Where to start when you want to improve…Thoughts on building training plans & developing as a rider

Hello everyone! There’s been a few quiet days on the blog due to various things taking over my time but the daily posts are back now. Meet Wanessa, the brave new-ish guinea pig on my Aspire Video Library project and her 10 year old coloured mare which I will just call J. as her name is unpronounceable 😉

Wanessa is 17 and together with J. jumps at regional shows at 1m and sometimes 1.10m.  In our initial chat she said she has had problems with confidence when jumps get bigger and speed control as J. likes to take over and run onto the jumps. They have problems with J. liking a long spot too and with Wanessa’s indecision as to which take off spot to direct the mare to as they go over a course of jumps.

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29th July: Wanessa at her first session in which we define the starting point and things to work on…

Before you watch the below videos let’s have a think…

Motivated, keen riders often deal quite well with their own technique, riding style or methods and they go on to even have reasonable success at shows, winning or going clear. I believe that we have to be very weary of a difference between winning or doing well at a show and having training results.

I am fully aware this might sound a little controversial but here is why I think so. It’s not so difficult to do reasonably well at lower or even higher levels whilst skipping on own basics and/or have badly trained or fear trained horses. I am talking about show-jumping here. Dressage is somewhat more difficult to do well at under judges you respect if your training isn’t done correctly with long term soundness of your horse in mind.

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29th July. Assessment. Getting an idea of the starting point in building a training plan

In jumping, you are pretty much successful if you go clear, win rosettes, get placed. You might keep going with a big smile on your face until you come across a horse that truly needs better basics or one that keeps going lame without apparent reason (often due to lack of correct gymnastic work) or one that demands that you have very solid foundations. The latter two are, in my experience, most frequent.

There are many very honest horses which keep their riders in a bubble. I must add here, please note, I have quite a strong view on what grassroots or otherwise equestrian sport I enjoy watching, doing and coaching/training. I don’t find a single pleasure in seeing a winner riding badly (i.e. out of balance, out of control, with bad basic seat, rough use of aids or a rider that uses fear motivated training). I don’t think a quiet, respectful riding is for professionals only, absolutely any rider can learn to ride well. Some will take longer than others and riding well doesn’t mean anyone can learn to school/train a horse well…They are some fabulously balanced riders who never school but hack out or trail ride and whose horses stay sound and supple until late twenties. Basic balance, own body control and awareness of how horse’s body needs to move to remain healthy is to me the least we should do in this sport no matter the level we ride at.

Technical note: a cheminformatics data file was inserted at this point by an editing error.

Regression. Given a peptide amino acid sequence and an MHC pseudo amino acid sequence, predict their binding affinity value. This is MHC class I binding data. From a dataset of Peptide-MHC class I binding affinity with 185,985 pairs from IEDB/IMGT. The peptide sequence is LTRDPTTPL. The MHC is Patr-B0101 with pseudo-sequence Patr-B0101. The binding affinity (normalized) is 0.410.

Such views have a big impact on how I assess riders who want to improve. I don’t like patching up. It’s like having a DIY object to put together, you’ve got to know which parts to screw together first so you don’t have to disassemble the whole lot and start over. If I get a DIY cupboard with a door that doesn’t close, there might be good few reasons for it. I like to find the one that is the cause of the situation, not a symptom. Sometimes it could be just one loose screw, sometimes it might be the back of the cupboard that is nailed on crookedly, sometimes it’s the floor in the flat that’s uneven…Depending on the cause, the action is chosen. If the floor is uneven and I keep trying to tighten a screw I will never have a result.